- Relatively quick and easy to calculate
- Inexpensive to apply
https://www.exitstrategiesgroup.com/wp-content/uploads/2020/05/exit-strategies-logo-1-300x48.png 0 0 Al Statz https://www.exitstrategiesgroup.com/wp-content/uploads/2020/05/exit-strategies-logo-1-300x48.png Al Statz2014-01-03 09:54:052017-11-01 09:43:24Pro’s and Con’s of Price Formulas in Buy-Sell Agreements
Exit Strategies is regularly called upon to determine the value of closely-held company shares for buy-sell transactions. Common events that trigger a transfer of shares are when a shareholder retires or resigns from employment, is fired, dies, or becomes disabled, divorced or insolvent.
There are several facets to successful buy-sell transactions, but valuation is typically the most contested issue. The pricing method prescribed in your by-laws, shareholder, buy-sell or stock restriction agreement, as the case may be, is critical to the success of your next buy-sell transaction. Chances are your agreement (if you have one) stipulates one of these pricing approaches: a) a fixed price, b) book value, c) a formula, or d) an independent business valuation by one or more appraisers.
This article discusses the pro’s and con’s of formula pricing versus an independent valuation. Fixed price and book value are almost always bad ideas, so I won’t bother with them. Valuation formulas in the Buy-Sell agreements brought to us are usually pretty simple and look something like this:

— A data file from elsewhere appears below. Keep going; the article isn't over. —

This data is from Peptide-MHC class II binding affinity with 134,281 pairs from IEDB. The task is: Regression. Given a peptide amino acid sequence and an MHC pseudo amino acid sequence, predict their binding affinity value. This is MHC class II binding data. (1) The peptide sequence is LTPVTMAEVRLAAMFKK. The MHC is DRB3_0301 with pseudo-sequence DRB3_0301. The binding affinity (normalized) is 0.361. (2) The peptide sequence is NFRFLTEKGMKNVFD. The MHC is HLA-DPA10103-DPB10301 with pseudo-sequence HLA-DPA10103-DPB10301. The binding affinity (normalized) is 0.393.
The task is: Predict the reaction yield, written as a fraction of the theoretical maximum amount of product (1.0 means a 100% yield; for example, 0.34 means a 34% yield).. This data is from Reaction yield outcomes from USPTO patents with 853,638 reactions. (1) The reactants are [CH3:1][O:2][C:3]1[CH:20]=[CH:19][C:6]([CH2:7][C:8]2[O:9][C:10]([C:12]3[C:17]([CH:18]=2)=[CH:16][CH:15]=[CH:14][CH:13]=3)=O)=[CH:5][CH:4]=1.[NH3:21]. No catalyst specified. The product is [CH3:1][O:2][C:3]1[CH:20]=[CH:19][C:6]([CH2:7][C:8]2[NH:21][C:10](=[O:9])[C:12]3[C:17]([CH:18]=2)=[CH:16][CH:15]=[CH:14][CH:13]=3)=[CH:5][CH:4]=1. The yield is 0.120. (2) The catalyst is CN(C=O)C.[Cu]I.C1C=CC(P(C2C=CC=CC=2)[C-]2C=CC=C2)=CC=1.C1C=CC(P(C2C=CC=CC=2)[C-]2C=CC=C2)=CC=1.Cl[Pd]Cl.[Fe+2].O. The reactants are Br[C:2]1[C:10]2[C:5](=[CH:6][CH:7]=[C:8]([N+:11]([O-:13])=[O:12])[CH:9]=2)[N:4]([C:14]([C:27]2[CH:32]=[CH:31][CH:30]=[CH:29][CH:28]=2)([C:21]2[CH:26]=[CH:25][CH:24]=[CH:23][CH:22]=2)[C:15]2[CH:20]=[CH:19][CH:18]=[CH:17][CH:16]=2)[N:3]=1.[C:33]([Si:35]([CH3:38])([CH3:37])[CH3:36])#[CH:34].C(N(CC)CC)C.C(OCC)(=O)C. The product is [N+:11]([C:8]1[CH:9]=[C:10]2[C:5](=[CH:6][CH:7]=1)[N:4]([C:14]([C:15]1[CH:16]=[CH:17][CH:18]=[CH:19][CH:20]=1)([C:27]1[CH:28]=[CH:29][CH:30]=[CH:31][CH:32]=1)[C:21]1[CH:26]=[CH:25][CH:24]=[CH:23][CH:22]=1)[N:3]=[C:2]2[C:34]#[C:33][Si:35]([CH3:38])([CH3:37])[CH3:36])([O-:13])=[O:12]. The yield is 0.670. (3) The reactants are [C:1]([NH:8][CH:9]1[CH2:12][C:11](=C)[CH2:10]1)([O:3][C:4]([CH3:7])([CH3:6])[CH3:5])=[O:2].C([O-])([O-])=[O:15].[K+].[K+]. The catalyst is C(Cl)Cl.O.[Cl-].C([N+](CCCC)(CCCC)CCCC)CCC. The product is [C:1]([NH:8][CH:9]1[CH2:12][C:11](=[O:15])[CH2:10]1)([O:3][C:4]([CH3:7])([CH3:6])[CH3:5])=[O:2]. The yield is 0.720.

Equity Value = Average EBITDA in the past two years X a fixed Multiple
Pro’s of a Pricing Formula
If your priority is to get to a price quickly with minimum effort and expense, congratulations, job done.
Con’s of a Pricing Formula
If however you and your partners’ want to see that all participants receive and pay a fair price, a set pricing formula misses the mark more often than not. One of the basic problems is that transactions occur sometime in the future, not when the formula is fixed, and formulas become stale as business and market conditions change over time.
Also, valuation itself is a forward-looking concept, and formulas generally use historical financial metrics. In other words, an investor ultimately cares only about what his or her return will be going forward, not what it was or would have been in the past. History is important in business valuation, but should never be entirely relied upon in determining the value of a company. As experienced business appraisers we see many companies whose future prospects are significantly better or worse than their recent past performance.
Let’s go into detail on some of the problems and solutions.
Businesses change. A static formula can’t anticipate a change in business model. One real-life example is a company that began life as a project-based, low margin contractor/installer of security systems, and evolved over time into a monitoring company with hundreds of annual customer contracts and high margins. Since monitoring companies trade for higher multiples than construction companies, the agreed-upon valuation formula undervalued the company when one of the owners died. Solution: Rewrite the buy-sell agreement to require an independent valuation when a trigger event occurs.